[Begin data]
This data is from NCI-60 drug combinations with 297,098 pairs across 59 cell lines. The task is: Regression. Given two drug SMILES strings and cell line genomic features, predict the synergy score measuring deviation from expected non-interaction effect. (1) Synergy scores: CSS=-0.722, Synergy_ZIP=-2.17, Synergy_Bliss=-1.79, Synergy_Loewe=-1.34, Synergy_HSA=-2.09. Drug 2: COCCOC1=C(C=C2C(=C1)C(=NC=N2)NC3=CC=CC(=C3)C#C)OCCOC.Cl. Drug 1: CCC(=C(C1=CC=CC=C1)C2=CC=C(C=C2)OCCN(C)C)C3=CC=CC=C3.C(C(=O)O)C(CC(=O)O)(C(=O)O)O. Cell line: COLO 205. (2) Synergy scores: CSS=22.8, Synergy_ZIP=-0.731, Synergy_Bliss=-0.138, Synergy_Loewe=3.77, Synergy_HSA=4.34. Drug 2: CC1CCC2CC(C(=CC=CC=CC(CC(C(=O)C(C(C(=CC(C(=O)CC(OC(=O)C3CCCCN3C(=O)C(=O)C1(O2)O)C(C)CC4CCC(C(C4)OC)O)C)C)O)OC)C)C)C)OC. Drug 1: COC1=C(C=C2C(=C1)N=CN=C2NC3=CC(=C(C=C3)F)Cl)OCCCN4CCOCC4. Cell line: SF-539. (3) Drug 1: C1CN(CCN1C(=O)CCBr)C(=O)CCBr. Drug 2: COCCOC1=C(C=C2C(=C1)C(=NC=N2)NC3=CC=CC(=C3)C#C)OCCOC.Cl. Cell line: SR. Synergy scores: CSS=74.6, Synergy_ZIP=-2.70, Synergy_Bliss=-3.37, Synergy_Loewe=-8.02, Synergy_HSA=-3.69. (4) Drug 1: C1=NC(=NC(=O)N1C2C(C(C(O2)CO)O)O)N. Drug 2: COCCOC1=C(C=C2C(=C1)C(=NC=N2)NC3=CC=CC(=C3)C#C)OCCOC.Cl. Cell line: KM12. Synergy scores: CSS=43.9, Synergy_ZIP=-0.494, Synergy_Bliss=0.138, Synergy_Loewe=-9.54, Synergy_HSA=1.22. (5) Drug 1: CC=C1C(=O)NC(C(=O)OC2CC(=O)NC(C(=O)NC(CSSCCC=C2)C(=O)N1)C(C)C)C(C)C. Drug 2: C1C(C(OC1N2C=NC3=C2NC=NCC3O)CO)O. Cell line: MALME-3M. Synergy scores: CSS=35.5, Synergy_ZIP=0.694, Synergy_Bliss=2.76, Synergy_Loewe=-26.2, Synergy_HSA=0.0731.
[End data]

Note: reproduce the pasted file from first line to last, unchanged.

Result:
This data is from NCI-60 drug combinations with 297,098 pairs across 59 cell lines. The task is: Regression. Given two drug SMILES strings and cell line genomic features, predict the synergy score measuring deviation from expected non-interaction effect. (1) Synergy scores: CSS=-0.722, Synergy_ZIP=-2.17, Synergy_Bliss=-1.79, Synergy_Loewe=-1.34, Synergy_HSA=-2.09. Drug 2: COCCOC1=C(C=C2C(=C1)C(=NC=N2)NC3=CC=CC(=C3)C#C)OCCOC.Cl. Drug 1: CCC(=C(C1=CC=CC=C1)C2=CC=C(C=C2)OCCN(C)C)C3=CC=CC=C3.C(C(=O)O)C(CC(=O)O)(C(=O)O)O. Cell line: COLO 205. (2) Synergy scores: CSS=22.8, Synergy_ZIP=-0.731, Synergy_Bliss=-0.138, Synergy_Loewe=3.77, Synergy_HSA=4.34. Drug 2: CC1CCC2CC(C(=CC=CC=CC(CC(C(=O)C(C(C(=CC(C(=O)CC(OC(=O)C3CCCCN3C(=O)C(=O)C1(O2)O)C(C)CC4CCC(C(C4)OC)O)C)C)O)OC)C)C)C)OC. Drug 1: COC1=C(C=C2C(=C1)N=CN=C2NC3=CC(=C(C=C3)F)Cl)OCCCN4CCOCC4. Cell line: SF-539. (3) Drug 1: C1CN(CCN1C(=O)CCBr)C(=O)CCBr. Drug 2: COCCOC1=C(C=C2C(=C1)C(=NC=N2)NC3=CC=CC(=C3)C#C)OCCOC.Cl. Cell line: SR. Synergy scores: CSS=74.6, Synergy_ZIP=-2.70, Synergy_Bliss=-3.37, Synergy_Loewe=-8.02, Synergy_HSA=-3.69. (4) Drug 1: C1=NC(=NC(=O)N1C2C(C(C(O2)CO)O)O)N. Drug 2: COCCOC1=C(C=C2C(=C1)C(=NC=N2)NC3=CC=CC(=C3)C#C)OCCOC.Cl. Cell line: KM12. Synergy scores: CSS=43.9, Synergy_ZIP=-0.494, Synergy_Bliss=0.138, Synergy_Loewe=-9.54, Synergy_HSA=1.22. (5) Drug 1: CC=C1C(=O)NC(C(=O)OC2CC(=O)NC(C(=O)NC(CSSCCC=C2)C(=O)N1)C(C)C)C(C)C. Drug 2: C1C(C(OC1N2C=NC3=C2NC=NCC3O)CO)O. Cell line: MALME-3M. Synergy scores: CSS=35.5, Synergy_ZIP=0.694, Synergy_Bliss=2.76, Synergy_Loewe=-26.2, Synergy_HSA=0.0731.